The Pediatric Neuropsychology Rotation offers training in conducting brief and comprehensive evaluations of children and adolescents with suspected or known neurocognitive dysfunction. Referrals are received from inpatient and outpatient pediatrics services, including Psychiatry, Neurosurgery, Oncology, Neurology, Infectious Disease, Rheumatology, and General Pediatrics, and from schools and professionals across the Chicagoland community. The intern will learn to address referral questions through guidance in test selection, administration, and interpretation. Experience in the communication of results, diagnosis, and recommendations for intervention to families and other professionals is also obtained. In terms of collaboration with the medical and psychiatry services, experience in differential diagnosis, comprehensive assessment of comorbid concerns, and the use of appropriate pharmacological and behavioral interventions is provided. Additionally, collaboration with school districts and outside agencies around intervention programming is an opportunity included on this rotation. This rotation is directed by Dr. Scott Hunter and additional supervision will be provided by Dr. Megan Scott.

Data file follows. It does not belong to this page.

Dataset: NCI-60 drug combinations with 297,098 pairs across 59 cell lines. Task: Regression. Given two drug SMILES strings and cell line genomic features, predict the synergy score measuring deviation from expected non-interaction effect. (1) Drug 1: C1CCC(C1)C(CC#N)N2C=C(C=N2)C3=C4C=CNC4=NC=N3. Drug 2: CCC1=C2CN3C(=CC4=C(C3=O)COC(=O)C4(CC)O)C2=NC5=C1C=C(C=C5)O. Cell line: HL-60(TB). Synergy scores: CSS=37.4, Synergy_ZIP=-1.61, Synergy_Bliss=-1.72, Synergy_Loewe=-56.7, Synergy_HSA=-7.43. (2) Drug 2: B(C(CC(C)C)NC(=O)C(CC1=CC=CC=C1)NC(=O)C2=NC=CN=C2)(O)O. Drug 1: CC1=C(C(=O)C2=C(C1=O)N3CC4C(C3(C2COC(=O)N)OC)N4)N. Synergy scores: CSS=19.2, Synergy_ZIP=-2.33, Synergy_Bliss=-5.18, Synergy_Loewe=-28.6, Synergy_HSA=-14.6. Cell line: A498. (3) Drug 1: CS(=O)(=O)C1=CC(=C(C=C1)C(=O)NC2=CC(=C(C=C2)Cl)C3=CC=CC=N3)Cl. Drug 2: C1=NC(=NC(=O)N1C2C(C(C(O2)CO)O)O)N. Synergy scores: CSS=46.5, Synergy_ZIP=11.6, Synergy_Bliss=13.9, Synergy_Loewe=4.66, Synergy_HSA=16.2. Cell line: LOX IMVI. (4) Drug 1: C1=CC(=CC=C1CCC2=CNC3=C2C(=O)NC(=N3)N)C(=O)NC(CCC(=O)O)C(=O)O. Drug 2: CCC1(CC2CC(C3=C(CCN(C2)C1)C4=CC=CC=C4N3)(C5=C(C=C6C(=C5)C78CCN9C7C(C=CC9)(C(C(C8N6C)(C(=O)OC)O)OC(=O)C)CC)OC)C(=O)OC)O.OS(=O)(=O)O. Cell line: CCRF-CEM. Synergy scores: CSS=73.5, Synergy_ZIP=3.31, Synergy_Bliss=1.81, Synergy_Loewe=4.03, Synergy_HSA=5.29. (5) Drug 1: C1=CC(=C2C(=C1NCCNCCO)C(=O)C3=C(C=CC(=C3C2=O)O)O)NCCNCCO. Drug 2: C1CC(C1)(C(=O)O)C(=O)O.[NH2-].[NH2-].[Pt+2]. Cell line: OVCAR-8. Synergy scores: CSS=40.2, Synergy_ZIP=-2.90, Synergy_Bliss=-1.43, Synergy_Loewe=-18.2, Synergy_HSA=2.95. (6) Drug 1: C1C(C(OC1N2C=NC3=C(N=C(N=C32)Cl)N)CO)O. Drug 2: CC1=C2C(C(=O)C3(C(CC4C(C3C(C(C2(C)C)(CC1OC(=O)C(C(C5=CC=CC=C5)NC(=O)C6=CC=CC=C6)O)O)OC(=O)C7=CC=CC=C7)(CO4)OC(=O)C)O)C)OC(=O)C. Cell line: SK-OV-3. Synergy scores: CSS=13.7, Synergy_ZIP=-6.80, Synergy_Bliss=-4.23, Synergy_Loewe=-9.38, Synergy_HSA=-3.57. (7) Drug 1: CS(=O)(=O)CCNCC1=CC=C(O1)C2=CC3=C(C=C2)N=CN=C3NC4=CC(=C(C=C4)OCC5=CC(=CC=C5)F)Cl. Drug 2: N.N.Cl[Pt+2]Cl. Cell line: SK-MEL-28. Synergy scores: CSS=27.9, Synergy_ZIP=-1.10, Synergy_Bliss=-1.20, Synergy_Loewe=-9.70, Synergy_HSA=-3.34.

Adolescent Eating Disorders
The Adolescent Eating Disorders Rotation offers specialized training in the assessment and treatment of Anorexia and Bulimia Nervosa, binge eating disorder, and obesity. Treatment modalities utilized in this clinic include cognitive behavioral therapy (individual and group), family based therapy for the eating disorders, and psychological and/or surgical treatment for obesity. The intern will work collaboratively with the treatment team and attend weekly didactics. Drs. Daniel le Grange and Andrea Goldschmidt provide primary supervision and training for this rotation.
Pediatric Psychosocial Consultation-Liaison Service